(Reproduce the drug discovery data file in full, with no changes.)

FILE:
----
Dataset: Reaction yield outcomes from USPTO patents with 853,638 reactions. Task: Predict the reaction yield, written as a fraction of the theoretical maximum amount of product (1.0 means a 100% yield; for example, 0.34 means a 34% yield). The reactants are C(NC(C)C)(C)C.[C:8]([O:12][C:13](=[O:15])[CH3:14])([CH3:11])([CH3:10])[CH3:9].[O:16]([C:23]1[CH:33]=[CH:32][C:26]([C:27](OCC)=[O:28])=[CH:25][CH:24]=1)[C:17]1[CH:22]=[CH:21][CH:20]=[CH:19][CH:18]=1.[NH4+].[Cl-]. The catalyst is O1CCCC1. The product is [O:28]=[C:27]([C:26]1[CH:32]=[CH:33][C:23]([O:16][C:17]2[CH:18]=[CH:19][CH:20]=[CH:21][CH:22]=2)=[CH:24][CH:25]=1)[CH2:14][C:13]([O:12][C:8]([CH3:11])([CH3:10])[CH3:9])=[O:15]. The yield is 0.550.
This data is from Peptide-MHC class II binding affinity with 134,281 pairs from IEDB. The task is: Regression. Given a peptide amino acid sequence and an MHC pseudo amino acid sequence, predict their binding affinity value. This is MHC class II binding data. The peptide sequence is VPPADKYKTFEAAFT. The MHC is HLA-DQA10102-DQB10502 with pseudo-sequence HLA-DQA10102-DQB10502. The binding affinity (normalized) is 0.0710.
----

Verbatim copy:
Dataset: Reaction yield outcomes from USPTO patents with 853,638 reactions. Task: Predict the reaction yield, written as a fraction of the theoretical maximum amount of product (1.0 means a 100% yield; for example, 0.34 means a 34% yield). The reactants are C(NC(C)C)(C)C.[C:8]([O:12][C:13](=[O:15])[CH3:14])([CH3:11])([CH3:10])[CH3:9].[O:16]([C:23]1[CH:33]=[CH:32][C:26]([C:27](OCC)=[O:28])=[CH:25][CH:24]=1)[C:17]1[CH:22]=[CH:21][CH:20]=[CH:19][CH:18]=1.[NH4+].[Cl-]. The catalyst is O1CCCC1. The product is [O:28]=[C:27]([C:26]1[CH:32]=[CH:33][C:23]([O:16][C:17]2[CH:18]=[CH:19][CH:20]=[CH:21][CH:22]=2)=[CH:24][CH:25]=1)[CH2:14][C:13]([O:12][C:8]([CH3:11])([CH3:10])[CH3:9])=[O:15]. The yield is 0.550.
This data is from Peptide-MHC class II binding affinity with 134,281 pairs from IEDB. The task is: Regression. Given a peptide amino acid sequence and an MHC pseudo amino acid sequence, predict their binding affinity value. This is MHC class II binding data. The peptide sequence is VPPADKYKTFEAAFT. The MHC is HLA-DQA10102-DQB10502 with pseudo-sequence HLA-DQA10102-DQB10502. The binding affinity (normalized) is 0.0710.